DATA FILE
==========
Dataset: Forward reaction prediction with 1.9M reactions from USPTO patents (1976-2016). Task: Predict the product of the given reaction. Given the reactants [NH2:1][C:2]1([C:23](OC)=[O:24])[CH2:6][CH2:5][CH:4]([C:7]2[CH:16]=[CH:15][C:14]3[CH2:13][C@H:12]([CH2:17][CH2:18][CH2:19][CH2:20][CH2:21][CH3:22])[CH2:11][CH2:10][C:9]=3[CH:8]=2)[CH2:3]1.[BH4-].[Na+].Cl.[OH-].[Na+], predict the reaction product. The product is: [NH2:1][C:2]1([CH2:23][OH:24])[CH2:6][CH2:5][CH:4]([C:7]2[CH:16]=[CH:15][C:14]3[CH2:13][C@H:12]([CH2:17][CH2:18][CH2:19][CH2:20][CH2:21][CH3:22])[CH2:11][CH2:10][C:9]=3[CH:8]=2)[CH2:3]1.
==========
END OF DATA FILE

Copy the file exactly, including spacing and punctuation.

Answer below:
Dataset: Forward reaction prediction with 1.9M reactions from USPTO patents (1976-2016). Task: Predict the product of the given reaction. Given the reactants [NH2:1][C:2]1([C:23](OC)=[O:24])[CH2:6][CH2:5][CH:4]([C:7]2[CH:16]=[CH:15][C:14]3[CH2:13][C@H:12]([CH2:17][CH2:18][CH2:19][CH2:20][CH2:21][CH3:22])[CH2:11][CH2:10][C:9]=3[CH:8]=2)[CH2:3]1.[BH4-].[Na+].Cl.[OH-].[Na+], predict the reaction product. The product is: [NH2:1][C:2]1([CH2:23][OH:24])[CH2:6][CH2:5][CH:4]([C:7]2[CH:16]=[CH:15][C:14]3[CH2:13][C@H:12]([CH2:17][CH2:18][CH2:19][CH2:20][CH2:21][CH3:22])[CH2:11][CH2:10][C:9]=3[CH:8]=2)[CH2:3]1.